- Iran is lobbying to get HSBC to process its humanitarian trade transactions, which the bank froze due to the scope of international sanctions.
- Although the country did obtain some sanction relief last November after agreeing to downsize its nuclear program, banks are growing increasingly worried over stepping out of line.
- The move follows a potential $9B fine imposed on BNP Paribas, which is being investigated for avoiding sanctions between 2002 and 2009.
- Sanctions on the Islamic Republic never included food or humanitarian goods, although the EU and U.S. have made payment, shipping and transactions harder to process in the last two years.
Jun. 18, 2014, 5:02 PM
- The trustee units of Detusche Bank (DB), U.S. Bancorp (USB), Wells Fargo (WFC), HSBC, and Bank of New York Mellon (BK) face a lawsuit by an investor group led by BlackRock (BLK) and Pimco (and also including PRU and SCHW) over their role in overseeing and enforcing terms on more than 2K mortgage-backed bonds between 2004 and 2008.
- The group is seeking damages for losses on the paper that have surpassed $250B, reports the WSJ. At issue, say the plaintiffs, is the banks breaching their duty to bondholders by failing to force the lenders and bond issuers to repurchase poorly underwritten loans.
- A similar plaintiffs group has already won settlements from Bank of America and JPMorgan for their roles in originating and selling toxic mortgages.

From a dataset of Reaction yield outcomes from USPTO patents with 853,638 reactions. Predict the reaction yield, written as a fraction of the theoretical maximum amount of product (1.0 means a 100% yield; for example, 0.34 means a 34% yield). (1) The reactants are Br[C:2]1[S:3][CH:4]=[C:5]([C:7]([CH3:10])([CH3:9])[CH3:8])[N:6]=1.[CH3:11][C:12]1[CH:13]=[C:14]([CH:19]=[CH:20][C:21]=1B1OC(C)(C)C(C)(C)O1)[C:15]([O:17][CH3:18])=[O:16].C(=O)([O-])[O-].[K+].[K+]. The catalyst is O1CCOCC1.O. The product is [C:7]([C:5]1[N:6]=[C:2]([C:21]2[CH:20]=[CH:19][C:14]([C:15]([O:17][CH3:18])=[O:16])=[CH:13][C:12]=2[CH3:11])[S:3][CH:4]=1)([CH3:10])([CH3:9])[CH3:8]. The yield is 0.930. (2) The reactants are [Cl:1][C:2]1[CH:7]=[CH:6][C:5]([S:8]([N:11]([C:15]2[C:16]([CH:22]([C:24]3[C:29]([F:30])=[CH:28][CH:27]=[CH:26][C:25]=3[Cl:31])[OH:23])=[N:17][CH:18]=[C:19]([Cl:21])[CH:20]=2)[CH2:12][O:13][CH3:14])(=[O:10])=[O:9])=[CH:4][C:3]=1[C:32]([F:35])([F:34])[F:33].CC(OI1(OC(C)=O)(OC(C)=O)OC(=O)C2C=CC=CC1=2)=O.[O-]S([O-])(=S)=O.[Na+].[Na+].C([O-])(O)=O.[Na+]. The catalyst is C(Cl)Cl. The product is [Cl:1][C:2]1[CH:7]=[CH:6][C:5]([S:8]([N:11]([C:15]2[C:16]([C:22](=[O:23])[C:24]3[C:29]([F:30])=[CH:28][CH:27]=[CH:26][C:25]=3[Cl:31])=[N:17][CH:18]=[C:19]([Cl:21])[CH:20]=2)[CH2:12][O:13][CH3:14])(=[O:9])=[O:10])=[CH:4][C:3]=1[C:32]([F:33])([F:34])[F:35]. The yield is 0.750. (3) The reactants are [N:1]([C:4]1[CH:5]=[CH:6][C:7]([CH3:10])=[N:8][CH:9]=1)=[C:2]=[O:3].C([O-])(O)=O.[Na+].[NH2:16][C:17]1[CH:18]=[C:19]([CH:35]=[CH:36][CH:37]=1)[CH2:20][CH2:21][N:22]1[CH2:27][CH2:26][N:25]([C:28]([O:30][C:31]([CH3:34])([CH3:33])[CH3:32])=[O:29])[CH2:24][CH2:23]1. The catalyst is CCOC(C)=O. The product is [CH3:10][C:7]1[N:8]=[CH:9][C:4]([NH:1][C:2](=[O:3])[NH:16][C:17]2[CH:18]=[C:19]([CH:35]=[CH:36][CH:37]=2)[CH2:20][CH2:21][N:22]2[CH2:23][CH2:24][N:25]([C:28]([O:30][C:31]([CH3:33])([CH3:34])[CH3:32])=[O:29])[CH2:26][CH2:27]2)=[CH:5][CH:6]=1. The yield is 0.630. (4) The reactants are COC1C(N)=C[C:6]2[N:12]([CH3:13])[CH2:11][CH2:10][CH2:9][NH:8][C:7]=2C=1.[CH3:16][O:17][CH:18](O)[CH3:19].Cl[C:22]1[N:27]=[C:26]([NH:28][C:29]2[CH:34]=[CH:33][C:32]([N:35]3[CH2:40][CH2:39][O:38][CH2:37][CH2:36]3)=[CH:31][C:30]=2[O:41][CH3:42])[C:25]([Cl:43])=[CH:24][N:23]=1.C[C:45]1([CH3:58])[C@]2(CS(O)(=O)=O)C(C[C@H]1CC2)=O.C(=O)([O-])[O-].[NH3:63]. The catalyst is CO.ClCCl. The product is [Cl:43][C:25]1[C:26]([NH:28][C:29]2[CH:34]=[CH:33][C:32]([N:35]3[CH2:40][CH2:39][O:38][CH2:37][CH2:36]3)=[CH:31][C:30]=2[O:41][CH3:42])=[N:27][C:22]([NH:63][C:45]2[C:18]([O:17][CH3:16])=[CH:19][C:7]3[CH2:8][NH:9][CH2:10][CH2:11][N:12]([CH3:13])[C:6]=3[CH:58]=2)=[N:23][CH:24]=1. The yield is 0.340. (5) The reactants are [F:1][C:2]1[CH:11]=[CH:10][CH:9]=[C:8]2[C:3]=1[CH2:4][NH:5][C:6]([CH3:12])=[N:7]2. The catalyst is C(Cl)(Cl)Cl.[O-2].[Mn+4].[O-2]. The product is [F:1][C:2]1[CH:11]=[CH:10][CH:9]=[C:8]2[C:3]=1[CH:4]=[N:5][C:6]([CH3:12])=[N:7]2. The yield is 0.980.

Jun. 12, 2014, 7:51 AM
- In the next several weeks, the Supreme Court is expected to rule on a case involving a shareholders' class action lawsuit against Haliburton (HAL). If it rules in favor of the company, it will set a higher bar for plaintiffs to achieve class certification. Currently, a judge holds a certification hearing to decide whether class status is appropriate. One criterion is that the people must have common issues. If HAL prevails, then the defendants will be able to file a brief with the court demanding that the shareholders have to again seek court approval for class status under a new, tougher standard. If they fail the gain the approval, the case ends.
- HAL is trying to overturn a 1988 decision, Basic v. Levinson, which is based on "fraud on the market theory," which postulates that a defendant's material misrepresentation that affects the price of publicly traded securities is assumed to have been relied upon by a buyer who suffered a loss. In HAL's case, shareholders alleged that it understated its asbestos liabilities while overstating revenues and the benefits of its merger with Dresser Industries.
- Other firms facing class action suits that would benefit from a favorable ruling are Pfizer (PFE), Merck (MRK), HSBC Holdings Plc (HSBC), Regions Financial (RF) and Las Vegas Sands (LVS).
Jun. 11, 2014, 8:06 AM
May. 27, 2014, 7:38 AM
- Feeling its oats after getting Credit Suisse to plead guilty to tax evasion, the DOJ looks set to quicken the pace on investigations of 13 others Swiss lenders, including the Swiss unit of HSBC. Of the 13 under the scope, only HSBC has substantial U.S. operations.
- “It looks like DOJ has a plan in certain cases where they can get a guilty plea but not destroy the bank,” says former IRS deputy commissioner Mark Matthews. “I’m sure that any bank confronted with that can hardly take comfort.”